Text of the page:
Forecasting the future of marketing and predicting trends is always risky, but Faith Popcorn is pretty good at it. No less a source than The New York Times has called her “The Trend Oracle,” while Fortune named her “The Nostradamus of Marketing.” Popcorn is not only a futurist, but also an author and the founder and CEO of marketing consulting firm Faith Popcorn’s BrainReserve.
What distinguishes her is her practice of “Applied Futurism,” which translates her cultural trend insights into actionable business strategies to help her clients reposition established brands and develop new and innovative business models, products, and services. She has advised national advertisers including American Express, Avon, Bayer, Campbell's Soup, Citigroup, Pfizer, Johnson & Johnson, Kellogg, KFC, Mars, SC Johnson, Tylenol, and The United States Postal Service.
Popcorn, who is scheduled to speak at the annual Association of National Advertisers’ Brand Activation Conference in Chicago April 16-18, offers her views on upcoming trends and what to look for in the midterm elections in November.
Q. What is the single biggest emerging trend that you see impacting marketers in the near future?
A. Without a doubt, it’s the End of Old-School Masculinity and the Death of Gender. Not only are we at a moment where women and men are moving to a new relationship, we are at a time when men and women are no longer the only game in town; younger generations, millennials and Gen Z, in particular, are increasingly gender-fluid — 20% — and evolving toward one gender. How we market and message is about to be revolutionized.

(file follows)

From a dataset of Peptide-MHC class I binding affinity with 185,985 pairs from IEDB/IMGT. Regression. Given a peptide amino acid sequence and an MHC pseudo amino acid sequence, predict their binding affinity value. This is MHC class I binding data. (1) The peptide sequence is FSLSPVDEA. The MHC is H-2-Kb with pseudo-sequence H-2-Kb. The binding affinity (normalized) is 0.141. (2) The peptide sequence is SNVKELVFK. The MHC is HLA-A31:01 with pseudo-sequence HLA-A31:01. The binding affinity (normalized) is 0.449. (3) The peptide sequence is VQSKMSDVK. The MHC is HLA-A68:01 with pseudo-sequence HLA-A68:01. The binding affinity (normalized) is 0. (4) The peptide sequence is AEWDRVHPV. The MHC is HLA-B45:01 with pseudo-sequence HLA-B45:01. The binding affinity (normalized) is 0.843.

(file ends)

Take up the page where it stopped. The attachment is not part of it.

Q.What kind of impact do you think the #MeToo and #TimesUp movements and the overall gender-equality issue will have on marketers?
A. It’s having a huge impact. Think of the #grabthembythewallet movement that rocked many brands and businesses around the election; the consumer said, “I won’t patronize you if you support brands I don’t believe in.” Now, it’s coming closer to home. The consumer will say, “I won’t patronize you if you don’t elevate the causes I believe in.” Brands need to show that, internally, they are addressing sexual misconduct and gender inequality. They need to visibly support women.
Q. The midterm elections will be held in November of this year. What do you think will happen?
A. As a futurist, I hope people will vote and embrace their role in shaping tomorrow. And in light of this terrible year, may our lawmakers make gun control priority Number One. We all need compassion and healing and hope. I can’t stress this enough: In the marketplace and in the culture, values are the new value.
Q.How can marketers spot key trends and incorporate them in their overall marketing strategy?
A. Look for the signals of tomorrow — step out of your comfort zone, delve into pockets of the culture you usually avoid. We call it TrendTrekking. Then you connect the dots. Go to underground bars and clubs and offbeat cafes; see what people are eating and saying. Go sound-bathing. Try cryotherapy. And ask yourself, what need is this answering, and how can my business address that need?
Q.Do you see advertising as we know it today changing in any material way in the future?
A. Advertising is dead. Over. Two huge changes are happening: One is machine learning will — in real time — customize messages and offers to suit the individual, to an almost DNA-specific level. Next: Culture is the new media. Don’t buy an ad. Put your brand’s belief into the culture. At Faith Popcorn’s BrainReserve, we have a 4P model: People, Press, Products, and Places. Your brand must be woven into those realms — not buying 30-second spots.
Q.What advice would you give marketers to help them identify the “next big thing”?
A. There is no “next big thing.” We are at a moment of intense fragmentation — we call it Micro-Clanning. People want recognition of their individuality, and want their every, ever-changing needs constantly met. So you aren’t looking for the “next big thing” but the “next big things.” Think Hyper-Personalization, and move faster than you ever dreamed possible to satisfy this demanding consumer.